POLITICS

Anti-Abortion Activists In Ohio Push To Ban Abortions For Down Syndrome

The ban would be difficult to enforce and likely violates Roe v. Wade, say its critics.

Anti-abortion activists in Ohio want to bar women from getting abortions solely because they do not wish to have a baby with Down syndrome, rallying around a bill endorsed by the National Right to Life Committee.

The Ohio House and Senate will likely pass the bill sometime this fall, according to the New York Times, because most of the state’s legislators oppose abortion and have been endorsed by the committee. However, Ohio Gov. John Kasich (R) has not yet taken a position on the bill, so it is unclear if he will authorize it, though he has signed many other abortion restrictions into law.

Because women can undergo prenatal testing to see if their baby will be afflicted with certain diseases and disorders, between 50 and 85 percent of women who discover that their baby might have Down syndrome have chosen an abortion, according to a review of studies conducted between 1995 and 2011. But that number has declined over the years when compared to earlier studies conducted in the 1990s, the review notes.

Critics of the bill say that the ban would be difficult to enforce and likely violates the Supreme Court’s Roe v. Wade ruling, which delineates that women can choose to get an abortion at any point until the fetus is viable. It also affects the definition of the right to choose an abortion as a private matter between the patient and her doctor.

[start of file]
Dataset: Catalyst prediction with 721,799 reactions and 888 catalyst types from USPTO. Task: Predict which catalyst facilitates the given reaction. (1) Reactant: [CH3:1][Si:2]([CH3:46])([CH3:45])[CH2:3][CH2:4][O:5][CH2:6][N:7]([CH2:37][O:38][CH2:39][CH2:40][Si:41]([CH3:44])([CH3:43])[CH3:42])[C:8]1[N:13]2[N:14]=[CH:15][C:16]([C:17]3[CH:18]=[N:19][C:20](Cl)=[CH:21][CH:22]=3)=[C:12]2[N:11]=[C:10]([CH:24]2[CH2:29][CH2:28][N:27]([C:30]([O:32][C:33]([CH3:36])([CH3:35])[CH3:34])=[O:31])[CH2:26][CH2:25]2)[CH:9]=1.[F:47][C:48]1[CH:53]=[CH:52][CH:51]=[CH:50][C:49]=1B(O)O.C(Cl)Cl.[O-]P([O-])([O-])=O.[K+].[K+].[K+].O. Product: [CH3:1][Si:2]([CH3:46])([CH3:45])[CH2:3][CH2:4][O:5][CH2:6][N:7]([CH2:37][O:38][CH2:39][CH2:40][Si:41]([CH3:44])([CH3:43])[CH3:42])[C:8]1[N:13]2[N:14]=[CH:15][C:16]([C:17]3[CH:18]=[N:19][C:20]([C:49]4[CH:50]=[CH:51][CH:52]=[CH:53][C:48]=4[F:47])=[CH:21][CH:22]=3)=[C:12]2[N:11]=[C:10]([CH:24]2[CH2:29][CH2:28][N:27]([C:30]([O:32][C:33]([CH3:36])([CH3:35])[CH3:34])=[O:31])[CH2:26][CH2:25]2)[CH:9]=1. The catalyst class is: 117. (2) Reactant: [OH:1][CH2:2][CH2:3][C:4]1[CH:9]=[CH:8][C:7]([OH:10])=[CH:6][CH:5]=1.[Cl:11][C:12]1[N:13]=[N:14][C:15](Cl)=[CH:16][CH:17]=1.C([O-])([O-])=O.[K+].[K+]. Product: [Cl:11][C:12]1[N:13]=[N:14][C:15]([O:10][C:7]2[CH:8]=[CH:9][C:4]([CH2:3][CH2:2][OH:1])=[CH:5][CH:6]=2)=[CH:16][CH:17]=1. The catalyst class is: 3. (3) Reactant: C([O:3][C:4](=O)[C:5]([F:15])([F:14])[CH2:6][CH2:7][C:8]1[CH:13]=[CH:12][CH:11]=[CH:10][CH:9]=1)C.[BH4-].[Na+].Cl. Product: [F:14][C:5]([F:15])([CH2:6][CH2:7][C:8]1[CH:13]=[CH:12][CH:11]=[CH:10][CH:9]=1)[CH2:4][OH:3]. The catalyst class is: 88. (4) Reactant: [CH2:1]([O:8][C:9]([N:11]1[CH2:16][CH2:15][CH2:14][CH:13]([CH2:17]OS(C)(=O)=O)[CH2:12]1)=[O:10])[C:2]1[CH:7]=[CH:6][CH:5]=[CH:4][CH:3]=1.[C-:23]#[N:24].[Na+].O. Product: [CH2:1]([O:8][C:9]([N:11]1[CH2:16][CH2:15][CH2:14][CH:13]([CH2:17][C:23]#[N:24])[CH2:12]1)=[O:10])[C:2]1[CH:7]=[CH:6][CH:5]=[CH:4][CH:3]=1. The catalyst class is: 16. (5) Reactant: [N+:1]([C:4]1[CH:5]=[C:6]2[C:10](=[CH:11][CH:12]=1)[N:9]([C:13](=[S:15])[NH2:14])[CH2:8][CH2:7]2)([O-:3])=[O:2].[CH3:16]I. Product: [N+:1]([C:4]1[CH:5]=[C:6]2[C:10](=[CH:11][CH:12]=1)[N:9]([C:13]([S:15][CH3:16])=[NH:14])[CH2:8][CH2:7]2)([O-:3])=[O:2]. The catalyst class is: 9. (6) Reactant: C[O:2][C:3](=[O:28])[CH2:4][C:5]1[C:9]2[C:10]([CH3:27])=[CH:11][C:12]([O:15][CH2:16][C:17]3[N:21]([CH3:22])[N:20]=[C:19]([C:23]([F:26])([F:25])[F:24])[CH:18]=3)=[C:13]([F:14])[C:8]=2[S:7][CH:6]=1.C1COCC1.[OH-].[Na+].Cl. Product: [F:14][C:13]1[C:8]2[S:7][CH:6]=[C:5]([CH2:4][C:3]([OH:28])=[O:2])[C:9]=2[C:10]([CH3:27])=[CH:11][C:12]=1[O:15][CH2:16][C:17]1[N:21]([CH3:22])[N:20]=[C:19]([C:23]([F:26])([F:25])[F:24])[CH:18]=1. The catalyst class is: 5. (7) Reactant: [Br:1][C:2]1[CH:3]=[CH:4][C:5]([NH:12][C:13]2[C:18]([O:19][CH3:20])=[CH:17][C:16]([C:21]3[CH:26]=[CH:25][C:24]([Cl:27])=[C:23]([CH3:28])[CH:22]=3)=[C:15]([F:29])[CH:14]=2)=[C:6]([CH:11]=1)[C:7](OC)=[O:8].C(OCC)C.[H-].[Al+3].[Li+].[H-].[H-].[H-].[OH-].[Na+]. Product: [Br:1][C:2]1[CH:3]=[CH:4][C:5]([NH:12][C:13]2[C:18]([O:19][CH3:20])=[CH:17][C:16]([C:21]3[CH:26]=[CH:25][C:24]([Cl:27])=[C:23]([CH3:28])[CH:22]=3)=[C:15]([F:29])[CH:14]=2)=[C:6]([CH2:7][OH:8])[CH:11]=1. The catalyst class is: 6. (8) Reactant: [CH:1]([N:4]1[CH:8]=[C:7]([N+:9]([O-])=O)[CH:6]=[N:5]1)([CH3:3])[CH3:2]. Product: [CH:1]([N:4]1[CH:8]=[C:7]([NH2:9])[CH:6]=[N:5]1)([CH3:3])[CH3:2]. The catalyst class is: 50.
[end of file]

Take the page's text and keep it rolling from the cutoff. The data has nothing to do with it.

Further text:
"These legislative proposals interfere with the doctor-patient relationship and exploit complicated issues that can arise during pregnancy in the worst way," Kellie Copeland, executive director of NARAL Pro-Choice Ohio, told the Cincinnati Enquirer. "Medical decisions should not be made in the Statehouse, they should be made in doctors' offices based on sound medical science."

Meanwhile, supporters claim that the bill is not about abortion but rather discrimination against babies with Down syndrome.

“Choosing to end a person’s life simply because of this diagnosis is discrimination, period,” state Rep. Sarah LaTourette (R), one of the bill’s sponsors, said in May. “I believe that life begins at conception and that abortion is wrong. But regardless of if you agree with me or not, I hope that you can see that this isn’t an issue about abortion — it’s an issue of discrimination. Discriminating against a person, not allowing them their God-given right to life, simply because they might have Down syndrome.”

The only other state with such a ban is North Dakota, which passed a law in 2013 that goes even further than Ohio’s proposed bill, banning all abortions for any “genetic abnormalities.”

CONVERSATIONS